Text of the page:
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Our bullet-proof LAN failed. Here's what we learned

Paul Whimpenny, Senior Officer for IT Architecture in the IT Division of the Food and Agriculture Organization of the United Nations | Jan. 27, 2015
Three risks and three remedies to help ensure this doesn't happen to you.

lan down outage

In my organization we manage almost all IT in-house, including the LAN, which is highly redundant. We have 35 Floor Wiring Concentrators around campus, each with around 300 active ports, and the concentrators have dual Gigabit uplinks to network cores in two data centers that are 300 meters apart. The data centers are linked by multiple 10Gb links, and each is connected to the Internet via two trunks that follow different paths.

That should be just about bullet-proof, right?

Well, we recently suffered a four hour outage. This was caused by one of the data center distribution switches generating malformed packets which propagated to the two backbone switches which became unstable, causing the spanning tree algorithm to break, thus killing all network connectivity for end-users. To make matters worse, restarting the two core switches caused two modules of the core switches to fail a known problem which was flagged in the vendor updates but something that we hadn't read.

Our response to the outage was professional, but ad-hoc, and the minutes trying to resolve the problem slipped into hours. We didn't have a plan for responding to this type of incident, and, as luck would have it, our one and only network guru was away on leave. In the end, we needed vendor experts to identify the cause and recover the situation.

From this experience we identified three key risks to network continuity and three corresponding remedies.

Risk 1: The greater the complexity of failover, the greater the risk of failure. The original network design from around ten years ago had been simple, with one core switch in each data center and one interconnection. As the network grew, it was necessary to add multiple distribution layers within each of the data centers, and this additional complexity increases the difficulty of troubleshooting, especially when the root cause is a subtle problem rather than outright hardware failure. Basically, the network is more complex than it needs to be.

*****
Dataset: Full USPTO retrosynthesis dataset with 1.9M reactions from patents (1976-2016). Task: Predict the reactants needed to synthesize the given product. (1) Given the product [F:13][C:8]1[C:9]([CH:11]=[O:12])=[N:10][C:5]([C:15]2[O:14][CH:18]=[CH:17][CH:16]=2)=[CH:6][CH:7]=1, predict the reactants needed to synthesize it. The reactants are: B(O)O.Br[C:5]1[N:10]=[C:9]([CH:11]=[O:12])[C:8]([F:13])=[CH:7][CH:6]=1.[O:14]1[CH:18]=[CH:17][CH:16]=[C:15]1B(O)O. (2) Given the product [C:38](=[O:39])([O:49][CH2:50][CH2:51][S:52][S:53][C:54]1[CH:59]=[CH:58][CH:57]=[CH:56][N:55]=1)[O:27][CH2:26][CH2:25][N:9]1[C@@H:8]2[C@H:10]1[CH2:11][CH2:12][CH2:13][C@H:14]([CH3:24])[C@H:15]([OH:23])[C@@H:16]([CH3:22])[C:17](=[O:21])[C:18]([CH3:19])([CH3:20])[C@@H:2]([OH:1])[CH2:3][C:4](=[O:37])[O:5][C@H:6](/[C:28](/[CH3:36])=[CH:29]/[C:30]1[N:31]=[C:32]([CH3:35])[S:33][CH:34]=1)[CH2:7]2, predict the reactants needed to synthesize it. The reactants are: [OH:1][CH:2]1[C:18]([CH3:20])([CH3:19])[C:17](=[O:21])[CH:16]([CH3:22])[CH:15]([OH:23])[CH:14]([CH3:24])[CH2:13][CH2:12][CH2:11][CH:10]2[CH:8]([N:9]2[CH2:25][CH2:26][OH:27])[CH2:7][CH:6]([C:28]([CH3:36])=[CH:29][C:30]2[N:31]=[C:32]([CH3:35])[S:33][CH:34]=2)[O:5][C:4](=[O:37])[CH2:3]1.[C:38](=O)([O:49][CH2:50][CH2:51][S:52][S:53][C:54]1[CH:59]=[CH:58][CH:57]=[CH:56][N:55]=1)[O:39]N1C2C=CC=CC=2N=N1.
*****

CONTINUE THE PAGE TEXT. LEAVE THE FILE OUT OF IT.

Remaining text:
Remedy 1: Make the network no more complex than it needs to be. This is a key architecture design principle that is often overlooked by zealous network engineers (or zealous vendor salespeople). The philosophical question it also arises is whether it is actually worthwhile to invest in a zero-downtime system, or whether it is best to have simpler and cheaper manual failover mechanisms which potentially implies more outages but with shorter recovery times. That decision will depend on the organization, but for ours we are seriously considering dumbing down the network in order to guarantee minimum downtime in case of outages.

Risk 2: The greater the reliability, the greater the risk of not having operational procedures in place to respond to a crisis. As the saying goes, success leads to complacency, and it's easy for a successful and reliable network to lead to complacency in terms of operational monitoring and business continuity response plans. With a bullet-proof configuration such as ours, the network can't fail, so who would need a plan, right? Even after our outage, some of our technicians were saying it was a one-off and couldn't happen again.


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